Category Archives: Green Living

Tell Your Corporate Citizenship Story During the 2015 Film Festival

SOURCE: Boston College Center for Corporate Citizenship

DESCRIPTION:

Each year, the Center hosts the International Corporate Citizenship Film Festival, which attracts both domestic and international interest. This annual event, now in its 7th year, provides companies an opportunity to showcase how they use video as an effective vehicle, illustrating to internal and external audiences CSR initiatives that build awareness of social, environmental, and governance issues. 

To participate in the film festival competition, companies submit a short video that depicts an aspect of their CSR efforts. In recent years submissions have represented a wide range of corporate citizenship topics including volunteerism, environmental sustainability, nonprofit partnerships, healthcare access, employee engagement, innovation in technology, and many others. Below is a sampling of the top winners from past Film Festivals. We encourage you to take a look at their work in the corporate citizenship field and invite you to showcase YOUR CSR efforts in the 2015 International Corporate Citizenship Film Festival.

>>Read full post here

Tweet me: Tell your #CSR story during the 2015 International #CorporateCitizenship Film Festival http://bit.ly/14qlmg2

KEYWORDS: Awards and Recognition, boston college film festival, International Corporate Citizenship Film Festival, CSR Film Festival, Corporate Citizenship Film Festival CSR Videos, Boston College Center for Corporate Citizenship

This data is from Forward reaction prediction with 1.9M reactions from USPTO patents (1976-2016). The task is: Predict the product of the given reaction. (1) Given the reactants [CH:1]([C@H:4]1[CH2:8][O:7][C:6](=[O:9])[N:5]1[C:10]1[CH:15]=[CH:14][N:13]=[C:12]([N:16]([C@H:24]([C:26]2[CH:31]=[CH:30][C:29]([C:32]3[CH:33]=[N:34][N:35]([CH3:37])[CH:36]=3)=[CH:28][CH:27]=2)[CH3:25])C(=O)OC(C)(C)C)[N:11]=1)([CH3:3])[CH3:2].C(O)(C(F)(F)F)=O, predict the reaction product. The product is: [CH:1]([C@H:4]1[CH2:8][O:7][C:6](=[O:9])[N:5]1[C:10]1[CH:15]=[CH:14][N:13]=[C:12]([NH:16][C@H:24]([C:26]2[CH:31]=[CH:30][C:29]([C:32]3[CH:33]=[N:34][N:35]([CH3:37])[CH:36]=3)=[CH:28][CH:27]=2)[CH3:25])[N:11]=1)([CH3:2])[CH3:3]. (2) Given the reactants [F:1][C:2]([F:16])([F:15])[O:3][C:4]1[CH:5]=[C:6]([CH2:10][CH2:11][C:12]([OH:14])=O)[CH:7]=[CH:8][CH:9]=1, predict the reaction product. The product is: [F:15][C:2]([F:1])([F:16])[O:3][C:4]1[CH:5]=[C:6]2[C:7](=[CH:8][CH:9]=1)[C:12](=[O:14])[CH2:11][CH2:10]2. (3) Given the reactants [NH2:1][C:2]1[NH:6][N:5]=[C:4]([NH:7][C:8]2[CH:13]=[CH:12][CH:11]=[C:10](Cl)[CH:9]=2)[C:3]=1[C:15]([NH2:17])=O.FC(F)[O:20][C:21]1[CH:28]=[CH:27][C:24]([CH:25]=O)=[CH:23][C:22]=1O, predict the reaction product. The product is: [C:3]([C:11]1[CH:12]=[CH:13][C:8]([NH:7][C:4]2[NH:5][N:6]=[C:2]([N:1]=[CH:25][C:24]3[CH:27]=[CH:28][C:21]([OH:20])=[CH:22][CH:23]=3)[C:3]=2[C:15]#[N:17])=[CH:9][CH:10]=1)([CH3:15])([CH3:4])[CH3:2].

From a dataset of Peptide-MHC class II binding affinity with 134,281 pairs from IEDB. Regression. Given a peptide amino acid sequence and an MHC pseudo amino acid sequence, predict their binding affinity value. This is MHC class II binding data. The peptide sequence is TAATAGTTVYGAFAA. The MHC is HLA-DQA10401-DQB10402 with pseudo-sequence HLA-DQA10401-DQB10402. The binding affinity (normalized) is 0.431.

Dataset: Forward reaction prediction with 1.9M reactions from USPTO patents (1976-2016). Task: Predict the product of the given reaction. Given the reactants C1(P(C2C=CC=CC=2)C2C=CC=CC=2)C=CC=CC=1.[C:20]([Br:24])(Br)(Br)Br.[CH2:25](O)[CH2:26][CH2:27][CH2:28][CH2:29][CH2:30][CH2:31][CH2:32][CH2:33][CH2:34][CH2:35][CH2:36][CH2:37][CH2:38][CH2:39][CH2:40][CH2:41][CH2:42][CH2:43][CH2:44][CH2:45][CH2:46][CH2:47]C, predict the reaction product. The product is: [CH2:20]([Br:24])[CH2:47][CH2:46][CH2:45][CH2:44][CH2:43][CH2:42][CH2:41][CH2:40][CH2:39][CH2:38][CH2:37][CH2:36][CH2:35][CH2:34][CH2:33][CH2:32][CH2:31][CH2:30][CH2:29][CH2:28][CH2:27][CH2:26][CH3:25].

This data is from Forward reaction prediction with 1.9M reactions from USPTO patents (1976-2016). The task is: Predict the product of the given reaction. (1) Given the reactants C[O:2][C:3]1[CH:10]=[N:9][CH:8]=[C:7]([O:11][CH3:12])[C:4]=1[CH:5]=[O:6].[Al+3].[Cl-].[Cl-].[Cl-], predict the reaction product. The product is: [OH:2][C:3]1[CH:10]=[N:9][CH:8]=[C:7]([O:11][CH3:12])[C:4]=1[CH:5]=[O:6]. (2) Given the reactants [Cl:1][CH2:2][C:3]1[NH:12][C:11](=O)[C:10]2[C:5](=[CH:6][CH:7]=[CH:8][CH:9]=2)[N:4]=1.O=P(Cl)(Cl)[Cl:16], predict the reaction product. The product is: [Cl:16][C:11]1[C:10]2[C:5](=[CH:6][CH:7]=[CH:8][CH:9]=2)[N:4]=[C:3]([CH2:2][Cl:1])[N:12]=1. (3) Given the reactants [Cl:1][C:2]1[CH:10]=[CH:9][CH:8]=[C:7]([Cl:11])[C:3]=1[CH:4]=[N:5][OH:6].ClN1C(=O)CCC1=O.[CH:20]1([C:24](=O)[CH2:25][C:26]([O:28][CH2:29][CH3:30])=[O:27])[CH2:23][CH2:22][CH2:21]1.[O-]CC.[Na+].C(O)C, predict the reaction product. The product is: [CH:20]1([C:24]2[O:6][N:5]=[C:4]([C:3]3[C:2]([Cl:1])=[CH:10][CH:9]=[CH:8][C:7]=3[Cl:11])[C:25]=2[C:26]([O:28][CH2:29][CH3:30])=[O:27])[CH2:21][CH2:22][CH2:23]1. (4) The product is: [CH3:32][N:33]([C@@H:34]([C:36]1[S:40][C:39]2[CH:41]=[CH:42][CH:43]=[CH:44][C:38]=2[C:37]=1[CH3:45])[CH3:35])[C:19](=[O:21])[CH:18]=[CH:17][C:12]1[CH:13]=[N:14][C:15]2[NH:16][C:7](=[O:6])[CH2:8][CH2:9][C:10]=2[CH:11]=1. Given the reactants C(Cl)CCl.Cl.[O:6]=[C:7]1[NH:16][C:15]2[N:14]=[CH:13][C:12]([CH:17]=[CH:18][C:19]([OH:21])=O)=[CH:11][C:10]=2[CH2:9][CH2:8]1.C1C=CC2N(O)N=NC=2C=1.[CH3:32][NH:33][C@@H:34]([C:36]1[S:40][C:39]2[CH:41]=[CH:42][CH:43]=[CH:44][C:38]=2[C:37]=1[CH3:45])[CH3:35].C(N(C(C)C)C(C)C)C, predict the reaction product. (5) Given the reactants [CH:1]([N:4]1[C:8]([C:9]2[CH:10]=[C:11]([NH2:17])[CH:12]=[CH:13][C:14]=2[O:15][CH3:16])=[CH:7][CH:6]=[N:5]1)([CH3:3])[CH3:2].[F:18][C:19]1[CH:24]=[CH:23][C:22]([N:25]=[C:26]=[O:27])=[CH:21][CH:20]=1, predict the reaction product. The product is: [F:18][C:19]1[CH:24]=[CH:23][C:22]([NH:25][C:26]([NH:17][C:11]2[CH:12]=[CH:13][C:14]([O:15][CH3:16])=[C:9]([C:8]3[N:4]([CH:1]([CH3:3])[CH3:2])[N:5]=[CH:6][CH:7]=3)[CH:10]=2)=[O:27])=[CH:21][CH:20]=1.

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VIDEO: Recycling More vs. Recycling Right in America – SXSW Eco 2014

SOURCE: National Waste & Recycling Association

DESCRIPTION:

The National Waste & Recycling Association’s President and CEO Sharon H. Kneiss moderated a panel discussion on “Recycling More vs. Recycling Right in America” at the 2014 SXSW Eco Conference on sustainability in Austin, Texas. This video presents the highlight of that discussion from October 2014 observing the crossroads of American recycling: how to expand recycling for greater access and to include more materials, while ensuring that we are doing it the optimal way and not diluting the recycling stream.

Contact Info:

Craig Branson
National Waste & Recycling Association (NWRA)
+1 (202) 364-3773
cbranson@wasterecycling.org
@WasteRecycling

KEYWORDS: Events, Conferences & Webinars, Business & Trade, @SXSWEco, SXSW Eco, conference, Sharon H. Kneiss, National Waste & Recycling Association (NWRA), SXSWEco, Recycling More vs. Recycling Right

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Ecocentricity Blog – January 2015

SOURCE: Ray C. Anderson Foundation

DESCRIPTION:

I think we might have ruined the color green. Which is a shame, because it is one hell of a color.
Seriously, stop and think for a second. I’ll wait – I’ve got all day in fact, seeing as you are reading this at your leisure. I advocate for sustainability, so when I say “green,” what do you think?

Maybe I’m wrong, but I bet you think of some marketing campaign by a company espousing its environmentally friendly practices. If not that, you probably just think of a blue recycling bin (oh, the irony). Those are great things and all, but shouldn’t we mean more than that?

And why “green” in the first place? Yeah, I know the answer is obvious – grass, trees, the entire country of Ireland. We encounter the color in so many natural settings. It is the color of life itself, standing out like a neon sign stating, “Photosynthesis lives here!

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Tweet me: We might have ruined the color green. I advocate for sustainability, so when I say “green,” what do you think? http://bit.ly/1AL27uw

Contact Info:

Valerie Bennett